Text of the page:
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Leopardus Pardalis, Ocelot

The Ocelot is an endangered species and has been listed as so since March 28, 1972. It can be found today throughout South and Central America along with Mexico and Texas in North America. These cats are warm-blooded mammals that live in a rather harsh environment that most humans would find inhospitable. Though the Ocelot is an endangered species it is at the bottom of concern being categorized as "least concern." The U.S. Fish and Wildlife Service are in charge of deciding what is threatened and currently includes 86 mammals.

The fur of the Ocelot, with its dark brown irregular shaped spots and stripes, edged with black on a yellow/tawny background give this lithe, medium size cat a most distinctive appearance. The cats underlying coloration varies with its habitat, with the base color of its fur being a rich yellow in more arid areas to a darker yellow in forested habitats. The slender body of the ocelot can measure up to four foot and weighs in at twice that of a large domestic cat.

These largely nocturnal cats use keen sight and hearing to hunt rodents, rabbits, iguanas, frogs, and fish. They also take to the trees and hunt monkeys or birds. Unlike many cats, they do not avoid water and can swim well. Ocelots are adapted to be strictly carnivores. They have pointed fangs used to deliver a killing bite, and sharp back teeth that can tear food to shreds. Ocelots do not have teeth appropriate for chewing, so they tear their food to pieces and swallow it whole. Their tongues have a sandpaper style surface fit to clean all of the meat off the bone.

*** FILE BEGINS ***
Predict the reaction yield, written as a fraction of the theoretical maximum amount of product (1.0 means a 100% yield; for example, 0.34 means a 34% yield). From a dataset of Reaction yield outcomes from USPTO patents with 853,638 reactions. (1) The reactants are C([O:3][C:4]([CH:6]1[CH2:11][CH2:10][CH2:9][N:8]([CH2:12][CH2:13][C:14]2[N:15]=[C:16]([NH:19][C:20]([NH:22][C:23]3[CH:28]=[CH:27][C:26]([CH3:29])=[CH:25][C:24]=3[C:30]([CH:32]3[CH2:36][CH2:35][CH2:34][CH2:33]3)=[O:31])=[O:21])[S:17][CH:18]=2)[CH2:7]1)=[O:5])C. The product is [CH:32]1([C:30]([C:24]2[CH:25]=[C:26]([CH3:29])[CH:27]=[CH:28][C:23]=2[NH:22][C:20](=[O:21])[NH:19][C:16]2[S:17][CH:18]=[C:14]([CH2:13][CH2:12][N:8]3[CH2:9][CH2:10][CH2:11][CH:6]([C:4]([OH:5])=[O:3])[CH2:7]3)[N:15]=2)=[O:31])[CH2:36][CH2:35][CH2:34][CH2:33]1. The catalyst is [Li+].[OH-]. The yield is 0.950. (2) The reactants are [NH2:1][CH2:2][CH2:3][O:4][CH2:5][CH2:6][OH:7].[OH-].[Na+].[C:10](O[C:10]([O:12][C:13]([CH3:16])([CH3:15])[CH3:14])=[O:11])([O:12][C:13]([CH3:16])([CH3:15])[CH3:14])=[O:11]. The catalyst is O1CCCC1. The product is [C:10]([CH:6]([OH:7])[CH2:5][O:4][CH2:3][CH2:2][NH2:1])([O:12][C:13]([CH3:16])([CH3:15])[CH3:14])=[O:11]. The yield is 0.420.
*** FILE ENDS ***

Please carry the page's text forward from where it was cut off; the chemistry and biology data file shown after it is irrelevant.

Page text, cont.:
As far back as the ancient Aztec civilization, the Ocelot has been hunted for its fur and today, along with deforestation in much of its habitat, has led to the cats endangered status in some of its range. Once found in many areas of southern North America, Central America and much of South America, today the animal has almost disappeared form its range in the southern states of North America and are threatened by the conversion of large areas of plain into arable farm land, it is reported that as few as 120 ocelot survive in Texas today. In Central America and the northern countries of South America the ocelot is still to be found in forested areas but is at risk through hunting for its fur and also through trapping for the pet trade.